There's a silver lining in this new consumer thriftiness for grocers though -- since consumers are eating out less that means they are cooking and eating at home much more often, which is why publicly-traded supermarket chains, with a few exceptions such as upscale Whole Foods and a couple others, are holding their own. Discounters that sell lots of food and grocery products, like Wal-Mart with its Supercenters and BJ's Wholesale Club with its food-centric membership club stores, are even thriving in the recession compared to others. Further, supermarket chains like Safeway Stores, Inc. who defined and promoted their value propositions early this year also are doing well.
In the foodservice sector, McDonalds is benefiting strongly from the "new American consumer frugality," while Starbucks is struggling mightily: Consumers are trading down to $1 cups of coffee and items off the dollar food menu at McDonalds, from the fancy $5 coffee drinks and $8 panini sandwiches they used to buy at Starbucks.
Below are a series of recent stories from Forbes.com that tell the story about the current winners and losers in this new frugal consumer world. Just click on the title link to read the story:
[Grocers Cash In As Americans Eat Cheap....Wal-Mart's 3Q profit rises 10 percent....BJ's Wholesale profit jumps 24 percent....BJ's To Consumers: Bring It On....Whole Foods 4Q profit plunges on Wild Oats costs....Burgers Thrive In The McDownturn....Coffee Yes, Starbucks No.]
For upscale and natural foods retailers, along with supplier companies in the natural, organic, premium and specialty foods spaces, this new consumer thriftiness means getting tough -- keeping costs down and offering value even on natural, organic and specialty food and grocery items.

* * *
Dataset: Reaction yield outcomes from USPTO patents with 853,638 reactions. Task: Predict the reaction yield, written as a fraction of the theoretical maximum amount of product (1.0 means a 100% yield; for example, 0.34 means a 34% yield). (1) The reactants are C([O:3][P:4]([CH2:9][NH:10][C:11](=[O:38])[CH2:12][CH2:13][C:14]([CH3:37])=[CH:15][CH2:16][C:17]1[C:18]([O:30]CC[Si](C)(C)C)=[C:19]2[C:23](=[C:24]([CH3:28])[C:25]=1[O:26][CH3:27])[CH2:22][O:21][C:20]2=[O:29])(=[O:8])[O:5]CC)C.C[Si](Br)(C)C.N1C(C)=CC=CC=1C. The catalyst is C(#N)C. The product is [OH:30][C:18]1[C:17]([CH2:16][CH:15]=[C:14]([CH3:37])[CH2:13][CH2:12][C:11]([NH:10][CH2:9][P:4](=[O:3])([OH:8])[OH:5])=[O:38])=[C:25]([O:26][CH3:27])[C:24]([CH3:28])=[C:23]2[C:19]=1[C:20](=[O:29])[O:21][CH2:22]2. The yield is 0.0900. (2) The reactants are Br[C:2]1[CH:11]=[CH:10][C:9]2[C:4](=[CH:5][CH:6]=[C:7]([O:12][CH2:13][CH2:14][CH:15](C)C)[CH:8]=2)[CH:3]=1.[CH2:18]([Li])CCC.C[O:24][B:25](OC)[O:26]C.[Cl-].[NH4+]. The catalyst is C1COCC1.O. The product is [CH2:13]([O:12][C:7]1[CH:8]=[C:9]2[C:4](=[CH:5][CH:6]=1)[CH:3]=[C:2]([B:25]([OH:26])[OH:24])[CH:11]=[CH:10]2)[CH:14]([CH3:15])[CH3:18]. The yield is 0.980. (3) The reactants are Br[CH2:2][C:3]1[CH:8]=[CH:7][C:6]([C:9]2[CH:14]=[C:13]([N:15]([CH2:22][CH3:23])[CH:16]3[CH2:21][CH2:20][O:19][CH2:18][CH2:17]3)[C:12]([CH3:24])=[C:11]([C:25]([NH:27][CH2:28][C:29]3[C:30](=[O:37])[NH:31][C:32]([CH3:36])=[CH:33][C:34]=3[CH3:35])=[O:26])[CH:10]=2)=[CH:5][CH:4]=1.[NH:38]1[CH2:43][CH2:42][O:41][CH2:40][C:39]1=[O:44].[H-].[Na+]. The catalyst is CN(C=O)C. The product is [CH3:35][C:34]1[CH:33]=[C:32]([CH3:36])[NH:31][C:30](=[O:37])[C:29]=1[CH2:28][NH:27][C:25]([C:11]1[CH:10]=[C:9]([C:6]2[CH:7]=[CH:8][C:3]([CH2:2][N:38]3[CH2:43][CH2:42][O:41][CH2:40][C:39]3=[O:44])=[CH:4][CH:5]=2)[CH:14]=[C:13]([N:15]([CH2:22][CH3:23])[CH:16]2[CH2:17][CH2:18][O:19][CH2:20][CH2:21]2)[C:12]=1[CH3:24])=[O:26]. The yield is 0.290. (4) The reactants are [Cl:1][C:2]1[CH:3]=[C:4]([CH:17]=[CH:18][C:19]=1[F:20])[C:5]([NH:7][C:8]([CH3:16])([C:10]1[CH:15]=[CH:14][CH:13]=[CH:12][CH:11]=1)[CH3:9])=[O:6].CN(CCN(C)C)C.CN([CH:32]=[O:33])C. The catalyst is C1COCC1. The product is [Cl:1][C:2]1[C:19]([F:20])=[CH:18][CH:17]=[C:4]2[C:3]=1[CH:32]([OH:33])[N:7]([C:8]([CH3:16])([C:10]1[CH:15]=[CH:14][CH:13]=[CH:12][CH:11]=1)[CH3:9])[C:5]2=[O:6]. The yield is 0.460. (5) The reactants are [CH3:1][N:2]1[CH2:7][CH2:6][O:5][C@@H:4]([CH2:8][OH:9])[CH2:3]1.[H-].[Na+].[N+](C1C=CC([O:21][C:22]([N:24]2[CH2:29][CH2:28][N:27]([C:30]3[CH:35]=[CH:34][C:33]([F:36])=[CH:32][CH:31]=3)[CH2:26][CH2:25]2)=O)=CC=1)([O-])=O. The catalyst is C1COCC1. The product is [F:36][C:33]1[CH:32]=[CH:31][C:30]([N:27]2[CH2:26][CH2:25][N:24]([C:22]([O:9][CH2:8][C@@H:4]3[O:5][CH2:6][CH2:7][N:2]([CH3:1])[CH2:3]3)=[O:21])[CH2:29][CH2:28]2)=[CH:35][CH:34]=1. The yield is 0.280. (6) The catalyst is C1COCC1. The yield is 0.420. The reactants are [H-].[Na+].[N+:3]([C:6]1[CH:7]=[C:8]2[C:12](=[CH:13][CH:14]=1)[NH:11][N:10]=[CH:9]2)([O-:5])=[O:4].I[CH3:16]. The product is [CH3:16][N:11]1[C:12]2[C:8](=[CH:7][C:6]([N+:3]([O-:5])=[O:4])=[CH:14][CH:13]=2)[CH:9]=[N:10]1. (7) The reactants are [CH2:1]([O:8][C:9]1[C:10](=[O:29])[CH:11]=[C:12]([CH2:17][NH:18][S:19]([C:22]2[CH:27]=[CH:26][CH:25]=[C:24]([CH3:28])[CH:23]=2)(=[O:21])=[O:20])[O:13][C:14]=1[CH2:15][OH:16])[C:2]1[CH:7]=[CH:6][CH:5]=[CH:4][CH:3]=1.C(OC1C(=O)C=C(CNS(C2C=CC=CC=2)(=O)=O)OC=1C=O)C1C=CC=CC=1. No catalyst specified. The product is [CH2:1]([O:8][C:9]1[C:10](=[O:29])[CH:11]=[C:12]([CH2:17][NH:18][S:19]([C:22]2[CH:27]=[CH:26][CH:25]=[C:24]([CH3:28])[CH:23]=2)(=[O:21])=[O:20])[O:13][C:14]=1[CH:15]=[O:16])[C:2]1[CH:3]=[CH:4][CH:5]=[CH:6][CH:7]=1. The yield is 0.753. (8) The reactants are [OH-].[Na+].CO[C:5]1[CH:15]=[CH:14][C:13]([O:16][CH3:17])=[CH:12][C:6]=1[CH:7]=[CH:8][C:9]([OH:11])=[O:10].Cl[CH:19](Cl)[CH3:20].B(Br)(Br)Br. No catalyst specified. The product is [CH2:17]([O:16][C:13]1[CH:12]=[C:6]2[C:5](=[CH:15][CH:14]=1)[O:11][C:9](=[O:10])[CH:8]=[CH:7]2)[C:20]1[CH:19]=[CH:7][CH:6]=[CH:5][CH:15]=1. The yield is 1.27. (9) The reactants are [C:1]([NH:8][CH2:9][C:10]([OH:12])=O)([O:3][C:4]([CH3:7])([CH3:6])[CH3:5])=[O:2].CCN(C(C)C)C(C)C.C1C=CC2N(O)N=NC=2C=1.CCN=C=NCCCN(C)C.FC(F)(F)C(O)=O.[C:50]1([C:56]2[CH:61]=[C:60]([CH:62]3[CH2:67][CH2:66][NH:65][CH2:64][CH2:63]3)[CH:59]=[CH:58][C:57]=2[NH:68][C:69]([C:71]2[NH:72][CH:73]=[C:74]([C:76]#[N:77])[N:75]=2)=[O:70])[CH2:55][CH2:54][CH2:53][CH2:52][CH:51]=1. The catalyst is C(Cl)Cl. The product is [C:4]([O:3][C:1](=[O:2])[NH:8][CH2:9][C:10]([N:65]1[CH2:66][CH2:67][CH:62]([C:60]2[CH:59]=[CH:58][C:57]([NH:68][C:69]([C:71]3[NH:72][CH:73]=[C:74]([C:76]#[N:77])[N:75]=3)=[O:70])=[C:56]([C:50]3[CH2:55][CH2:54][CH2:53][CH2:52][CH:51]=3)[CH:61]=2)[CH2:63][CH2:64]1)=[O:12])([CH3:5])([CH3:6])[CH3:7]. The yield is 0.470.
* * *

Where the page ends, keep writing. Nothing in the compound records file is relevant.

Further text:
At present the majority of U.S. consumers aren't going to pay a premium in terms of the cost of products in these categories just to shop in a fancy supermarket or to buy a prestige brand. There still are plenty (less though) of shoppers buying natural, organic and specialty food and grocery products but they want value -- and will seek out those brands that offer it as well as shop in those stores that offer lower prices on natural and organic produce, meats and grocery items. It's all about the value proposition right now -- even on products that normally sell for higher prices than conventional food and grocery items do.
Upscale supermarket chains like Wegmans on the east coast and Raley's in California have got this message, as has Safeway Stores, Inc. with its Lifestyle supermarkets located across the country. All three of these chains for example have been and are increasing their value propositions (lower prices and creating value-based promotions), including in the areas of organic, specialty and premium prepared foods, as well as in the basic food and grocery categories, which is where they are putting most of the emphasis overall.